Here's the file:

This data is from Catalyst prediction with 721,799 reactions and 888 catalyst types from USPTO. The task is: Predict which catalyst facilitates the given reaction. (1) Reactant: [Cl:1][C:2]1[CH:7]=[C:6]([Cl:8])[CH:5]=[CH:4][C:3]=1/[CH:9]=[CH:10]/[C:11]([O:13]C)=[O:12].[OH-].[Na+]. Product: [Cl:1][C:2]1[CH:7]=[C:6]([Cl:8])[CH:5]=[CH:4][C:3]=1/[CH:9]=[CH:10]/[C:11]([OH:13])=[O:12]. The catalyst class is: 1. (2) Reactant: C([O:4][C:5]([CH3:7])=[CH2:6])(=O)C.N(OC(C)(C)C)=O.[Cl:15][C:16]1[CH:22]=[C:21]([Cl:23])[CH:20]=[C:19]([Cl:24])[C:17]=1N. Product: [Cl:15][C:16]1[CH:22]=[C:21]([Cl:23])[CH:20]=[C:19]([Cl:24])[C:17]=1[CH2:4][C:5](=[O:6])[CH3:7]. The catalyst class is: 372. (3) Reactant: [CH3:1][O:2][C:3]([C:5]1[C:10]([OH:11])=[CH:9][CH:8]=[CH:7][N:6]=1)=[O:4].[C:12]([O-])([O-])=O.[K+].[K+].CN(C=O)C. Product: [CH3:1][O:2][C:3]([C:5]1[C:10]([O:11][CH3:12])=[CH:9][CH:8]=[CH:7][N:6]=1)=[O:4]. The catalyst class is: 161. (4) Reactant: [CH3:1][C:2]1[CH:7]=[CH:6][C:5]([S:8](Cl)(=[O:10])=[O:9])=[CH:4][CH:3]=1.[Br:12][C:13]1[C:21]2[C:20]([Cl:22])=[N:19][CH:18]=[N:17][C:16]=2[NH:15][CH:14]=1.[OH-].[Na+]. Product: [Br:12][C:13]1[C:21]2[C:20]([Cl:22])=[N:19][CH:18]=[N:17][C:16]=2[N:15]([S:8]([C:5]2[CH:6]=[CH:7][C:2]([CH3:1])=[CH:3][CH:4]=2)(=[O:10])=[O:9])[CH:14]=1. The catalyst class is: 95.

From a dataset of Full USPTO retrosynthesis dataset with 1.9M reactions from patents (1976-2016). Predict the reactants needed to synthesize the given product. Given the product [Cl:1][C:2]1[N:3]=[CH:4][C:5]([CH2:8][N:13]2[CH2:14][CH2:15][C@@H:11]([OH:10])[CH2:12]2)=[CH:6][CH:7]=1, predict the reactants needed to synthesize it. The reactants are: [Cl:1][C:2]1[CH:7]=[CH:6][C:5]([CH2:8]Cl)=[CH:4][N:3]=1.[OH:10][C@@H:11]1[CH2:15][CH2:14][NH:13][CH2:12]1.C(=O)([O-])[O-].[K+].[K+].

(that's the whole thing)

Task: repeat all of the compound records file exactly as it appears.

This data is from Catalyst prediction with 721,799 reactions and 888 catalyst types from USPTO. The task is: Predict which catalyst facilitates the given reaction. (1) Reactant: [Cl:1][C:2]1[CH:7]=[C:6]([Cl:8])[CH:5]=[CH:4][C:3]=1/[CH:9]=[CH:10]/[C:11]([O:13]C)=[O:12].[OH-].[Na+]. Product: [Cl:1][C:2]1[CH:7]=[C:6]([Cl:8])[CH:5]=[CH:4][C:3]=1/[CH:9]=[CH:10]/[C:11]([OH:13])=[O:12]. The catalyst class is: 1. (2) Reactant: C([O:4][C:5]([CH3:7])=[CH2:6])(=O)C.N(OC(C)(C)C)=O.[Cl:15][C:16]1[CH:22]=[C:21]([Cl:23])[CH:20]=[C:19]([Cl:24])[C:17]=1N. Product: [Cl:15][C:16]1[CH:22]=[C:21]([Cl:23])[CH:20]=[C:19]([Cl:24])[C:17]=1[CH2:4][C:5](=[O:6])[CH3:7]. The catalyst class is: 372. (3) Reactant: [CH3:1][O:2][C:3]([C:5]1[C:10]([OH:11])=[CH:9][CH:8]=[CH:7][N:6]=1)=[O:4].[C:12]([O-])([O-])=O.[K+].[K+].CN(C=O)C. Product: [CH3:1][O:2][C:3]([C:5]1[C:10]([O:11][CH3:12])=[CH:9][CH:8]=[CH:7][N:6]=1)=[O:4]. The catalyst class is: 161. (4) Reactant: [CH3:1][C:2]1[CH:7]=[CH:6][C:5]([S:8](Cl)(=[O:10])=[O:9])=[CH:4][CH:3]=1.[Br:12][C:13]1[C:21]2[C:20]([Cl:22])=[N:19][CH:18]=[N:17][C:16]=2[NH:15][CH:14]=1.[OH-].[Na+]. Product: [Br:12][C:13]1[C:21]2[C:20]([Cl:22])=[N:19][CH:18]=[N:17][C:16]=2[N:15]([S:8]([C:5]2[CH:6]=[CH:7][C:2]([CH3:1])=[CH:3][CH:4]=2)(=[O:10])=[O:9])[CH:14]=1. The catalyst class is: 95.

From a dataset of Full USPTO retrosynthesis dataset with 1.9M reactions from patents (1976-2016). Predict the reactants needed to synthesize the given product. Given the product [Cl:1][C:2]1[N:3]=[CH:4][C:5]([CH2:8][N:13]2[CH2:14][CH2:15][C@@H:11]([OH:10])[CH2:12]2)=[CH:6][CH:7]=1, predict the reactants needed to synthesize it. The reactants are: [Cl:1][C:2]1[CH:7]=[CH:6][C:5]([CH2:8]Cl)=[CH:4][N:3]=1.[OH:10][C@@H:11]1[CH2:15][CH2:14][NH:13][CH2:12]1.C(=O)([O-])[O-].[K+].[K+].